Title

In between science and decision: A study of policy frames and the global climate discourse

Date of Award

1999

Degree Type

Dissertation

Degree Name

Doctor of Philosophy (PhD)

Department

Political Science

Advisor(s)

Stuart J. Thorson

Keywords

Science, Policy frames, Global climate

Subject Categories

Political Science | Social and Behavioral Sciences

Abstract

Conflicts over environmental decisions--decisions related to how space and accompanying biological forms and physical resources are utilized, regulated, preserved or conserved--often reveal deep discord among the policy frames constructed by issue stakeholders. Such discord poses particularly challenging obstacles to policy making when the issue under debate is new, without familiar clues for understanding, complex, with many clues to be taken into account, contradictory, with different elements suggesting different courses of action, or rich in cross-cultural and cross-sectoral interactions. Under these conditions the policy discourse can become an intractable struggle over subjective ideas, beliefs, and perspectives, each of which--absent agreed upon objective criteria for issue interpretation--seems to have as much validity as the next. Research on policy frame discordance provides important insights about the nature of intractable policy conflicts and may reveal pathways for consensus building.

The research presented in this study characterizes and compares composite policy frames held by a cross-section of elites as they talk about the issue of global climate change. Participants were interviewed using Q Methodology supplemented with informal interviews. Q Methodology, often described as the "scientific study of subjectivity," involves researchers presenting individuals with a range of belief-statements about social issues and asking them to sort these statements according to their personal belief system. Composite factors emerging from the comparison of how all individuals sort each statement, coupled with interview results, are then interpreted, compared, and expounded upon by the researcher.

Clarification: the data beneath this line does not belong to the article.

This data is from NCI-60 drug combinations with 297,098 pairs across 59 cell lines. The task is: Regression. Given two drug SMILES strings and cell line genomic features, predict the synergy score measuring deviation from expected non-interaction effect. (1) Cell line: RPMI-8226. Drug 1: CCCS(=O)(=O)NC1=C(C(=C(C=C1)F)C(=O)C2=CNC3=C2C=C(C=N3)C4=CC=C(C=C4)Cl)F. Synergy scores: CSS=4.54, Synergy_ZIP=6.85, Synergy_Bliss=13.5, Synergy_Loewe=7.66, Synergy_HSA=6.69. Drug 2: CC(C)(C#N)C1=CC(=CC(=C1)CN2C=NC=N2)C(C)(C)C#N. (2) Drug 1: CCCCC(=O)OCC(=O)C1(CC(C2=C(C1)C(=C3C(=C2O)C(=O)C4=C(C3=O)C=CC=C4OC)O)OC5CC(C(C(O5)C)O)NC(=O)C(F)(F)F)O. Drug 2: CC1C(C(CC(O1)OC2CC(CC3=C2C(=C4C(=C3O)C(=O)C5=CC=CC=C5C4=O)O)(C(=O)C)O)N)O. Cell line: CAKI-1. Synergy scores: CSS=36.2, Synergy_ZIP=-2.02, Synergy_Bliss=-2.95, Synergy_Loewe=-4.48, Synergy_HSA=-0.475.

Data from this study indicates that there are at least three policy frames that characterize the global climate discourse at one particular point in time: Transcendentalists, Policy Activists, and Cautious Incrementalists. Each of these frames reveals a unique way of understanding, explaining, and responding to climate change. Moreover, discordance among frames appears to contribute to dissensual policy conflict by allowing different stakeholders to enter the debate at different intellectual locations, by diversifying the way that key terms and concepts are understood, and by expanding the goals and decision-making methods favored by issue stakeholders. The prospects for enhancing issue tractability through issue reframing within facilitated dialogue groups is addressed and advocated.

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